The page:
Often overlooked because he is so easy to mock, ridicule, or just plain misunderstand, Freud introduced many techniques for clinical practice that are still widely employed today. Yet surprisingly, there has never been a clinical introduction to Freud’s work that might be of use to students and professionals in their everyday lives and careers. Until now.
Bruce Fink, who is his generation’s most respected translator of Lacan’s work and a profound interpreter of Freud’s, has written the definitive clinical introduction to Freud. This book presents Freud in an eminently usable way, providing readers with a plethora of examples from everyday life and clinical practice illustrating the insightfulness and continued applicability of Freud’s ideas.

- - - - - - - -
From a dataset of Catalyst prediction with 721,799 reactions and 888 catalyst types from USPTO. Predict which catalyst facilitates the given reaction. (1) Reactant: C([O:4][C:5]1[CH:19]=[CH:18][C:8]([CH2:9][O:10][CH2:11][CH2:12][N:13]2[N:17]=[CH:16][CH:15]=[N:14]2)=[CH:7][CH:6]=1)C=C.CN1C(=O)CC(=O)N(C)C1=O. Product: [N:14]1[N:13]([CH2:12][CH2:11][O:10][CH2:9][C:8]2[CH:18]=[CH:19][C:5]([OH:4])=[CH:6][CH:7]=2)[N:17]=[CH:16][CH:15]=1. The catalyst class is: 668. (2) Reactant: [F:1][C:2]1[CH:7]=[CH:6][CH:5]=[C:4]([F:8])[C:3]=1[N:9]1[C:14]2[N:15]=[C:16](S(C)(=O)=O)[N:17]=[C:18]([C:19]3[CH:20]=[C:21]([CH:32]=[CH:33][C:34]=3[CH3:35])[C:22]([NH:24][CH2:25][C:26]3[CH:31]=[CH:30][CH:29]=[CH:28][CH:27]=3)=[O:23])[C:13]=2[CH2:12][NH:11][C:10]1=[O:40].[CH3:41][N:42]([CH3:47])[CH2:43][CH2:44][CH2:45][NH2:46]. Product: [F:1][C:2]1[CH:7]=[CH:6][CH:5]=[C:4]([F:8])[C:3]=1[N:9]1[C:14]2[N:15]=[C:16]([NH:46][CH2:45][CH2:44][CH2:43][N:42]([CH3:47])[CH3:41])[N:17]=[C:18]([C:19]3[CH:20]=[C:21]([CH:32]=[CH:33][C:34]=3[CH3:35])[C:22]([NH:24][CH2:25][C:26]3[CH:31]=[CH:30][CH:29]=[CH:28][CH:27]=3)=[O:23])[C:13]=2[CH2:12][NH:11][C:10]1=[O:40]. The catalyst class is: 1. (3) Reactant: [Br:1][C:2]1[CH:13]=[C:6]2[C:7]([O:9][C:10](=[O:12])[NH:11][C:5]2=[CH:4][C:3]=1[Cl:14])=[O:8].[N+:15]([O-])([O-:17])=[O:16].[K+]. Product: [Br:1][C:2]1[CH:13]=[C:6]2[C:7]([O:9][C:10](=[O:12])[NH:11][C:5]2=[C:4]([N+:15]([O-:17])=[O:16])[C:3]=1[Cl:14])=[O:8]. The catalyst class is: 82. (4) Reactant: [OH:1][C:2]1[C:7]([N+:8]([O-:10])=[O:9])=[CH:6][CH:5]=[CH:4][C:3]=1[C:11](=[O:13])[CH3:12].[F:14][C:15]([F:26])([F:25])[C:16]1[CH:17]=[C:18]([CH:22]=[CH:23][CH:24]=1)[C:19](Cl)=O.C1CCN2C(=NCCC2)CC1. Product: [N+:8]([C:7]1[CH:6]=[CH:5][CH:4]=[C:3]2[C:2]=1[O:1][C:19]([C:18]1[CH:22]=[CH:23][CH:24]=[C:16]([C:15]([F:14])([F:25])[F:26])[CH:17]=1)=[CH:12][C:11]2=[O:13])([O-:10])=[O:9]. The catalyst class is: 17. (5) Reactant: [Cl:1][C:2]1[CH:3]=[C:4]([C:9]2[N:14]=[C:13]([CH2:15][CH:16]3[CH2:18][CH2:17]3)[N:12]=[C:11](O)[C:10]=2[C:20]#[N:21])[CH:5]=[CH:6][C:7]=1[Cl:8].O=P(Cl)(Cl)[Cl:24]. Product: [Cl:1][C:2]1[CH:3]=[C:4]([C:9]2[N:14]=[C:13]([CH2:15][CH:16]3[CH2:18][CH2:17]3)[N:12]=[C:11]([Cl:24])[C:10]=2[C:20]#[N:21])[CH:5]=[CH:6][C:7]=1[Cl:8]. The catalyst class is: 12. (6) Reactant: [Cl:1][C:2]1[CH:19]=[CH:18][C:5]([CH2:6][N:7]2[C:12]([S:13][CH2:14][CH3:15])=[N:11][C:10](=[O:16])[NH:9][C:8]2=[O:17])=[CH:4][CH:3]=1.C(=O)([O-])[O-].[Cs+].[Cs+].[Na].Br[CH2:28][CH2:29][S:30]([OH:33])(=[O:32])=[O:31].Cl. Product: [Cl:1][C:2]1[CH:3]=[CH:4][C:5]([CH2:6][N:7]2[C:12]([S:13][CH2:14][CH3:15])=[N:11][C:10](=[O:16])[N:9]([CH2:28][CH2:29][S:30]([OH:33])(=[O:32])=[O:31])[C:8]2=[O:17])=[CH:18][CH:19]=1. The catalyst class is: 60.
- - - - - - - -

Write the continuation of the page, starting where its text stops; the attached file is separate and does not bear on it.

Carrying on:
The overriding focus is on techniques Freud developed for going directly toward the unconscious, illustrating how we can employ them today and perhaps even improve on them. Fink also lays out many of Freud’s fundamental concepts—such as repression, isolation, displacement, anxiety, affect, free association, repetition, obsession, and wish-fulfillment—and situates them in highly applicable clinical contexts.
The emphasis throughout is on the myriad techniques developed by Freud that clinicians of all backgrounds and orientations can draw upon to put in their therapy toolbox, whether or not they identify as “Freudians.”